The Local newsletter is your free, daily guide to life in Colorado. For locals, by locals. Sign up today!
Every day more and more Coloradans receive a COVID-19 vaccine. The state also continues to lift coronavirus-related restrictions. But the path to normalcy still appears like it will be bumpy and filled with uncertainty.
Is it safe to travel after you are fully inoculated? Can you move about more after getting your first vaccine dose? Are events in small spaces a good idea at this time? We asked local infectious disease experts those questions and more to help make sense of vaccine efficacy and what Colorado’s gradual reopening could look like.
Immunity: What’s safe after each dose?
While it may be tempting to move about more freely after getting the first dose of the Pfizer or Moderna vaccines (it does offer some immunity), UCHealth infectious disease specialist Dr. Michelle Barron advises against it. “I think it gives people a false sense of security,” she says. For Barron, it’s worth waiting for the second dose—especially when the risks include contracting COVID-19 after the first shot and delaying the chance to get fully immunized.
Ultimately, Barron says you need to wait until two weeks after your second shot for the vaccine to be most effective, about 90 percent immunity. “If you’re going to be liberal at all with your activities, it shouldn’t be in the first two weeks [after the second shot],” Barron says. “Even though these are highly protected and keep you out of the hospital, it is not a 100 percent guarantee that you won’t get sick.”
The same two-week rule applies to the single-shot Johnson & Johnson vaccine, which has about a 66 percent efficacy rate. The distribution for the Johnson & Johnson vaccine was temporarily paused in Colorado this week by the Colorado Department of Public Health and Environment, after it potentially caused blood clots for six recipients in other states. But Barron says, “There’s still just not a lot of information regarding whether it’s even related to the vaccine.” The Center for Disease Control and Prevention (CDC) needs time to investigate the reported cases, and Barron encourages anyone experiencing symptoms—headaches, blurred vision, double vision, slurred speech, fainting spells, and coordination issues—to report them to their health care provider. Overall, Barron doesn’t think this pause will greatly impact Colorado’s current vaccine distribution since the state’s supply is mostly Moderna and Pfizer.
Travel: Can I take that vacation now?
Just two weeks ago, the CDC updated its domestic travel restrictions for fully vaccinated people: That group no longer needs to show a negative COVID-19 test before a trip or self quarantine after returning. Travelers with immunity are still required to wear a mask and social distance when possible. When it comes to taking trips, Barron says, “Everything is going to have some level of risk and some level of convenience. It’s a function of sort of balancing those two things.”
While Barron thinks traveling by plane can be safe, situations like crowding at the airport or passengers pulling down their masks while eating and drinking on planes can be difficult to avoid. “Car travel obviously it’s going to be the situation in which you can control the most,” she says.
If you make that long-awaited trip overseas, the Colorado Department of Public Health and Environment encourages people to take a COVID-19 test three to five days after arriving back in the Centennial State. Health officials are also still advising against nonessential travel for those who are not vaccinated.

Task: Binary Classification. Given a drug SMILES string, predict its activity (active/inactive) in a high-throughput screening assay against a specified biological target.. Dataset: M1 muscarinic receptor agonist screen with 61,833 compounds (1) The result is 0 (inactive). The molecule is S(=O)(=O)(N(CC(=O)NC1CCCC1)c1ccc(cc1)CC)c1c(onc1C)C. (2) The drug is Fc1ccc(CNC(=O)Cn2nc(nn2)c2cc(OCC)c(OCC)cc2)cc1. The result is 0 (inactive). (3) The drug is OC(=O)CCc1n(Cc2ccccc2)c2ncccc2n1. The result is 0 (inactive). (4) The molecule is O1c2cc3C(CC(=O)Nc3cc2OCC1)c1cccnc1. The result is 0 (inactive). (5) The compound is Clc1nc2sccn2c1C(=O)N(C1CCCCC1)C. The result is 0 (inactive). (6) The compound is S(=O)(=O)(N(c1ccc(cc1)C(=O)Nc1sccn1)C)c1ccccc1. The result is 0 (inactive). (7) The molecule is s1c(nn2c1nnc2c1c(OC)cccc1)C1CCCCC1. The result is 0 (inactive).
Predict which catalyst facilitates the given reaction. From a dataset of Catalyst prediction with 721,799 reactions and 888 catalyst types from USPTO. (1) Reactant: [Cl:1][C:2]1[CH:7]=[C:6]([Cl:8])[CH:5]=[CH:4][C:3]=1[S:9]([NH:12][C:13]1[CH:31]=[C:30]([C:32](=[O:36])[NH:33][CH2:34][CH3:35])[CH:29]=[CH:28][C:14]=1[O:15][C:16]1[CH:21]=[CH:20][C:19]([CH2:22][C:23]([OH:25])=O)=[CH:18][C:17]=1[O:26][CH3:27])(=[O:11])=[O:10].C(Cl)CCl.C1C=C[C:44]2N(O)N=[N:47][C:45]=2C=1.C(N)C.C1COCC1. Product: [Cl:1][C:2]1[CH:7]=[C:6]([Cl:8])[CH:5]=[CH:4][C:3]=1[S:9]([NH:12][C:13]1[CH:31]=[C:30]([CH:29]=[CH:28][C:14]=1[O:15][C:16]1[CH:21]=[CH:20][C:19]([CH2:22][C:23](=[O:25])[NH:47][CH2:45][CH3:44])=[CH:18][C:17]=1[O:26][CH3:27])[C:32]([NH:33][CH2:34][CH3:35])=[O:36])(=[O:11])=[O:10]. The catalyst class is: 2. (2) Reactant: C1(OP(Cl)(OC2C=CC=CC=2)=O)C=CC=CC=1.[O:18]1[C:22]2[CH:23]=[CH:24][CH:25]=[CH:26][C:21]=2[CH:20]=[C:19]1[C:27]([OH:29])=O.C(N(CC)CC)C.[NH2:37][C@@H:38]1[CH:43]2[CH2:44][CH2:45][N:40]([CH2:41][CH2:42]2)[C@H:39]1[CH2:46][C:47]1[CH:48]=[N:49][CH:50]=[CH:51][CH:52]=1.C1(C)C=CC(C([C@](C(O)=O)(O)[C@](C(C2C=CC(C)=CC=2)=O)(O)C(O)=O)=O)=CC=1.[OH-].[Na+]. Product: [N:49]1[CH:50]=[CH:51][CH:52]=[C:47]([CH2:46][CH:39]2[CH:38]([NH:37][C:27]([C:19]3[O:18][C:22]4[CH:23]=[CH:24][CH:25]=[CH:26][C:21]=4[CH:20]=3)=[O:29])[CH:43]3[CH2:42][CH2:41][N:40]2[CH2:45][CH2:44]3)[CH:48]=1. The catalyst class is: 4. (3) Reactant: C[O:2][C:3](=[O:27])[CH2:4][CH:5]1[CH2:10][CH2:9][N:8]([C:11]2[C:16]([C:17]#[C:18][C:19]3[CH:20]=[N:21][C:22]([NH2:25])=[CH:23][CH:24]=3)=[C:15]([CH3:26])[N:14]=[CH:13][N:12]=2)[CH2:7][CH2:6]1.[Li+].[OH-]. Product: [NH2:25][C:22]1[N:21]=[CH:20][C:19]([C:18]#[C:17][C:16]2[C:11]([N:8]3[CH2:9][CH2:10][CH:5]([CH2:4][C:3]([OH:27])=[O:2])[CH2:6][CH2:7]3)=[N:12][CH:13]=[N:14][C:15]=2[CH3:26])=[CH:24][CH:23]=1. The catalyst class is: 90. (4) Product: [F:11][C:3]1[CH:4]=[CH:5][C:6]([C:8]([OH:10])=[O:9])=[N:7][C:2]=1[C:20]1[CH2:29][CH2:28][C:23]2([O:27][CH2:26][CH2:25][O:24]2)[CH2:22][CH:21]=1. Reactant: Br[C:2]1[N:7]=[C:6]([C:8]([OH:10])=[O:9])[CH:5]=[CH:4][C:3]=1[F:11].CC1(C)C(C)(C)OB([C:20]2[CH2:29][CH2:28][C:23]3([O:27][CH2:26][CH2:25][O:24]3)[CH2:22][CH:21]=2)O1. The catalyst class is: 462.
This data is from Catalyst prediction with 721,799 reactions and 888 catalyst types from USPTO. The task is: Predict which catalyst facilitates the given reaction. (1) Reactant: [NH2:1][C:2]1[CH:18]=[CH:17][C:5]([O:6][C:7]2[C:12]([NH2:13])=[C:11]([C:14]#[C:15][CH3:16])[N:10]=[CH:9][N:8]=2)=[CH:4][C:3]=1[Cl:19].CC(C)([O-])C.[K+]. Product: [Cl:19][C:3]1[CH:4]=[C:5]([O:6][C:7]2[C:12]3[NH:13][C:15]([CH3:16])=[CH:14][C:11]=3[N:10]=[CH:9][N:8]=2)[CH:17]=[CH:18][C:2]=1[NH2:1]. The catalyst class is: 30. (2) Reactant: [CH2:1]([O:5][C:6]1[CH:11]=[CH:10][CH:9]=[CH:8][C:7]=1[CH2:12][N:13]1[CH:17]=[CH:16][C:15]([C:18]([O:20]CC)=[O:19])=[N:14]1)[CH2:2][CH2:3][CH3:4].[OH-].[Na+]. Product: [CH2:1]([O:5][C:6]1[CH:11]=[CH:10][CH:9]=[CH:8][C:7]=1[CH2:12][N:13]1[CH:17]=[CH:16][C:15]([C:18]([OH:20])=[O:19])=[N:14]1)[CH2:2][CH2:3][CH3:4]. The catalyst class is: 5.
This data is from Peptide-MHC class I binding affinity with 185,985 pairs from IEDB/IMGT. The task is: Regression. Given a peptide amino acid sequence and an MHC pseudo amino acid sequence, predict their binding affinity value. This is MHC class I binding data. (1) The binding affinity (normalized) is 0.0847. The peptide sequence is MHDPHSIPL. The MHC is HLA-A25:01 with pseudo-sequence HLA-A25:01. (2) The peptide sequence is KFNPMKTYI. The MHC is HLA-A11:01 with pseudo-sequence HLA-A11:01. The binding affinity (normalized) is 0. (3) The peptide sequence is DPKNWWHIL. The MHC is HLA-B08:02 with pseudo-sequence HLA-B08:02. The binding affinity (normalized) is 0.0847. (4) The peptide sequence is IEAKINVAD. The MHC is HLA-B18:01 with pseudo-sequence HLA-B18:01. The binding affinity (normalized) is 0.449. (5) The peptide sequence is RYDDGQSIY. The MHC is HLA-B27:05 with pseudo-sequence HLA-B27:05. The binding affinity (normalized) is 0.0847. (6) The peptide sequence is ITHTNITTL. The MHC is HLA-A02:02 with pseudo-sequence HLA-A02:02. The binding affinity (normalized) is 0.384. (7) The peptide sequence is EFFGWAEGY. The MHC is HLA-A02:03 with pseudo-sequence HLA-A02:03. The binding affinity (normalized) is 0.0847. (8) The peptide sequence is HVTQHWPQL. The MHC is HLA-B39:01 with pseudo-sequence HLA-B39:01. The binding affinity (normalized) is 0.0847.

Socializing: Can I hang out with my friends or attend shows?
Two weeks after being fully vaccinated, the CDC says that gathering indoors with other vaccinated folks without masks is finally OK to do. “Assuming that no one is symptomatic,” Barron says, you can finally visit Grandma or hang out with friends.
In addition to spending time with loved ones, Barron says attending concerts at venues like Red Rocks Amphitheatre—which is reopening to concertgoers on April 23—is safe after complete vaccination. “I think being outside also gives you that added layer of protection because you have air flow that’s constant, rather than what’s required in a specific type of building where, depending on the age of the building, you don’t really know how many air changes are occurring at any given time,” she says. However, Barron says attending a show or event in an indoor venue is probably OK, depending on your comfort level.
Protection: How long will I have to wear a mask?
In early April, Governor Jared Polis released 34 Colorado counties with dwindling COVID-19 case numbers from the statewide mask mandate that had been in effect since July 2020. Counties not included in the list—like Arapahoe, Jefferson, Boulder, and Denver—are still required to mask up.
Whether a mandate for face coverings exists in your county or not, Dr. Jared Eddy, an infectious disease expert at National Jewish Health, is a proponent of people continuing to wear masks—at least until we know exactly how effective the vaccine is against other variants of COVID-19.
Even though 1.3 million Coloradan are already fully vaccinated, hospitalizations are increasing. “We still have to be careful because there’s still a huge amount of virus in the population,” he says. “And we’re dealing with more infectious variants.”
In addition, he thinks masking up is one of the best ways Coloradans can show they care about others. “We are still mostly protecting the vulnerable people in the population, who could develop severe disease or death. And many of those people have been vaccinated, but by no means all of them,” he says. “What does it cost you to keep wearing a mask? Very little compared to the potential to stop the spread of the pandemic and save more lives.”